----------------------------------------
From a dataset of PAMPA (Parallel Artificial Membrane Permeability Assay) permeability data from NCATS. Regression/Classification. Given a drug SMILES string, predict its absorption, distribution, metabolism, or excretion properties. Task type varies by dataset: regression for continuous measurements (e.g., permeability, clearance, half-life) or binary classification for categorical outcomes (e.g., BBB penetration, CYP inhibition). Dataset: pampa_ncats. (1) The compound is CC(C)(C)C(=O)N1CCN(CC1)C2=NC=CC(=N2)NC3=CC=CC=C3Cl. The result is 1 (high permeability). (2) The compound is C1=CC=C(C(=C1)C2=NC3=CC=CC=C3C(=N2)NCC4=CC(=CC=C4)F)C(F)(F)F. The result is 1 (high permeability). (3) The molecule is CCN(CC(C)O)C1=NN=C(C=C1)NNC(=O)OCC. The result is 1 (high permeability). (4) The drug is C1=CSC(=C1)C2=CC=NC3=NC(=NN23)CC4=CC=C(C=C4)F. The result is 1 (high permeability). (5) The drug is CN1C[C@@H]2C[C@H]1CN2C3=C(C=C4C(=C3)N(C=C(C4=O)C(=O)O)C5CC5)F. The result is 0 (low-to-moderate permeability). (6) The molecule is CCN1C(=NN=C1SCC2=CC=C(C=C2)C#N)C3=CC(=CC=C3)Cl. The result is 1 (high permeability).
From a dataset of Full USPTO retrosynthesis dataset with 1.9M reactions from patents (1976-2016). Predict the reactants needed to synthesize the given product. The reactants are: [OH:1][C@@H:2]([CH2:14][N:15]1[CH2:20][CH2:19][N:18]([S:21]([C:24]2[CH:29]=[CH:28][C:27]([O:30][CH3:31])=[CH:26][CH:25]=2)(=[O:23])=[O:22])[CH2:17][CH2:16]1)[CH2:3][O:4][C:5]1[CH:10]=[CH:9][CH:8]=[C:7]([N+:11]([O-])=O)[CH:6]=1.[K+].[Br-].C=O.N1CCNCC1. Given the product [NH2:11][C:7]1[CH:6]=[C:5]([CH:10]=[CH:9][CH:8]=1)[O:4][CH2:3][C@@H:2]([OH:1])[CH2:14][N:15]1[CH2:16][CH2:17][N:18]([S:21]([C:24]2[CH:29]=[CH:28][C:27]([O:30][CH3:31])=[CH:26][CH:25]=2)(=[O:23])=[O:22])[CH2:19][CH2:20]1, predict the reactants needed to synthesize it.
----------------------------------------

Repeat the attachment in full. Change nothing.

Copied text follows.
From a dataset of PAMPA (Parallel Artificial Membrane Permeability Assay) permeability data from NCATS. Regression/Classification. Given a drug SMILES string, predict its absorption, distribution, metabolism, or excretion properties. Task type varies by dataset: regression for continuous measurements (e.g., permeability, clearance, half-life) or binary classification for categorical outcomes (e.g., BBB penetration, CYP inhibition). Dataset: pampa_ncats. (1) The compound is CC(C)(C)C(=O)N1CCN(CC1)C2=NC=CC(=N2)NC3=CC=CC=C3Cl. The result is 1 (high permeability). (2) The compound is C1=CC=C(C(=C1)C2=NC3=CC=CC=C3C(=N2)NCC4=CC(=CC=C4)F)C(F)(F)F. The result is 1 (high permeability). (3) The molecule is CCN(CC(C)O)C1=NN=C(C=C1)NNC(=O)OCC. The result is 1 (high permeability). (4) The drug is C1=CSC(=C1)C2=CC=NC3=NC(=NN23)CC4=CC=C(C=C4)F. The result is 1 (high permeability). (5) The drug is CN1C[C@@H]2C[C@H]1CN2C3=C(C=C4C(=C3)N(C=C(C4=O)C(=O)O)C5CC5)F. The result is 0 (low-to-moderate permeability). (6) The molecule is CCN1C(=NN=C1SCC2=CC=C(C=C2)C#N)C3=CC(=CC=C3)Cl. The result is 1 (high permeability).
From a dataset of Full USPTO retrosynthesis dataset with 1.9M reactions from patents (1976-2016). Predict the reactants needed to synthesize the given product. The reactants are: [OH:1][C@@H:2]([CH2:14][N:15]1[CH2:20][CH2:19][N:18]([S:21]([C:24]2[CH:29]=[CH:28][C:27]([O:30][CH3:31])=[CH:26][CH:25]=2)(=[O:23])=[O:22])[CH2:17][CH2:16]1)[CH2:3][O:4][C:5]1[CH:10]=[CH:9][CH:8]=[C:7]([N+:11]([O-])=O)[CH:6]=1.[K+].[Br-].C=O.N1CCNCC1. Given the product [NH2:11][C:7]1[CH:6]=[C:5]([CH:10]=[CH:9][CH:8]=1)[O:4][CH2:3][C@@H:2]([OH:1])[CH2:14][N:15]1[CH2:16][CH2:17][N:18]([S:21]([C:24]2[CH:29]=[CH:28][C:27]([O:30][CH3:31])=[CH:26][CH:25]=2)(=[O:23])=[O:22])[CH2:19][CH2:20]1, predict the reactants needed to synthesize it.